A multi-million dollar settlement offer in a major anti-poaching case involving the biggest names in technology has been rejected, leaving the firms involved to pony up more cash to their victims.
The case, involving Google, Apple, Intel and Adobe, hit the headlines in April
when the companies offered $324 million to close the suit ahead of a court hearing. As part of the settlement, the companies did not admit any wrongdoing in the case which accused them of collaborating to prevent staff from moving between the firms - something that artificially drove down salaries in the technology sector, the case alleged. Although an impressive figure, the $324 million was a fraction of the $3 billion sought by the 64,000 complainants - a figure which could have been tripled if the companies were found to have breached antitrust laws.
If the amount had been accepted by the prosecution, the case would not have reached court. It was not, and Judge Lucy Koh has made a ruling: the sum of money offered was not sufficient. Reuters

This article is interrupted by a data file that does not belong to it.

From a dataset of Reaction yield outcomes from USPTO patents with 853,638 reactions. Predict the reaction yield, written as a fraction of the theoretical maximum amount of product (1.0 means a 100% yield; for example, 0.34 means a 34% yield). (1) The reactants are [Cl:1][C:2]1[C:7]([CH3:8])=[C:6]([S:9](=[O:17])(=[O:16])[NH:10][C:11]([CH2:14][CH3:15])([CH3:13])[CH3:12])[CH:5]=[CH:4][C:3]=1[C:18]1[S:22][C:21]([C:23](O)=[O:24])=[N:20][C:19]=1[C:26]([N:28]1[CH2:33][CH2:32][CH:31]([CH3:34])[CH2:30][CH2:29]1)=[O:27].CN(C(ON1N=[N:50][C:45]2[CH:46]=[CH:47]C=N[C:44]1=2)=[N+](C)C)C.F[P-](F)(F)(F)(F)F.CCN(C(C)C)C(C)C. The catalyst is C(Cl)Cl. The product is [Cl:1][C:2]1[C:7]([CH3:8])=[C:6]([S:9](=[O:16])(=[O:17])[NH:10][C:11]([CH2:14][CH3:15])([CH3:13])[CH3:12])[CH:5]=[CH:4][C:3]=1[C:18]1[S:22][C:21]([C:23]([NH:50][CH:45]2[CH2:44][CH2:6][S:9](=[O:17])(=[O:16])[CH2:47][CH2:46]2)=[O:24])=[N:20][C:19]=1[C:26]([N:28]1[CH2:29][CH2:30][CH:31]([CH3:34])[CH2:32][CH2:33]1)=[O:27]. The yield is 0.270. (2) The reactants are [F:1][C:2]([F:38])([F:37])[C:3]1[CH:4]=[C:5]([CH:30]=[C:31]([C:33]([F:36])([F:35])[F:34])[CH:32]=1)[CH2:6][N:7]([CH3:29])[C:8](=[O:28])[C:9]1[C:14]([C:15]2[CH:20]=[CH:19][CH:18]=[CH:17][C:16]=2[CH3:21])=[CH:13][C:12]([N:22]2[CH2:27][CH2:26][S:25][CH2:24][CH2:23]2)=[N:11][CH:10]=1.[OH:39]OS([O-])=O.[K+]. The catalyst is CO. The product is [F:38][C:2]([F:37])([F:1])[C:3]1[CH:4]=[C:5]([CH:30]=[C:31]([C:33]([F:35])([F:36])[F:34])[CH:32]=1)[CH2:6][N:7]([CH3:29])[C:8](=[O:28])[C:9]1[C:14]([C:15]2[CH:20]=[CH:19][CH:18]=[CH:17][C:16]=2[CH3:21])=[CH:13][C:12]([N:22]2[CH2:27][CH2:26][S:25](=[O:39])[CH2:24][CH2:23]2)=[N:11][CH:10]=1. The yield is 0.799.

reports that Judge Koh cited emails sent between Apple co-founder Steve Jobs and Google's Eric Schmidt as strong evidence of wrongdoing. The complainants might not be getting their hoped-for bumper payday, however: Judge Koh also stated that the plaintiffs will need to prove how the interference of the companies affected wages and come up with firm figures if they want to see increased damages. Rather than $3 billion, Judge Koh has suggested a payment of 'at least
' $380 million would be appropriate.
Two other companies named in the case, Disney and Intuit, have already settled for $9 million and $11 million respectively. The court is due to reconvene on the 10th of September.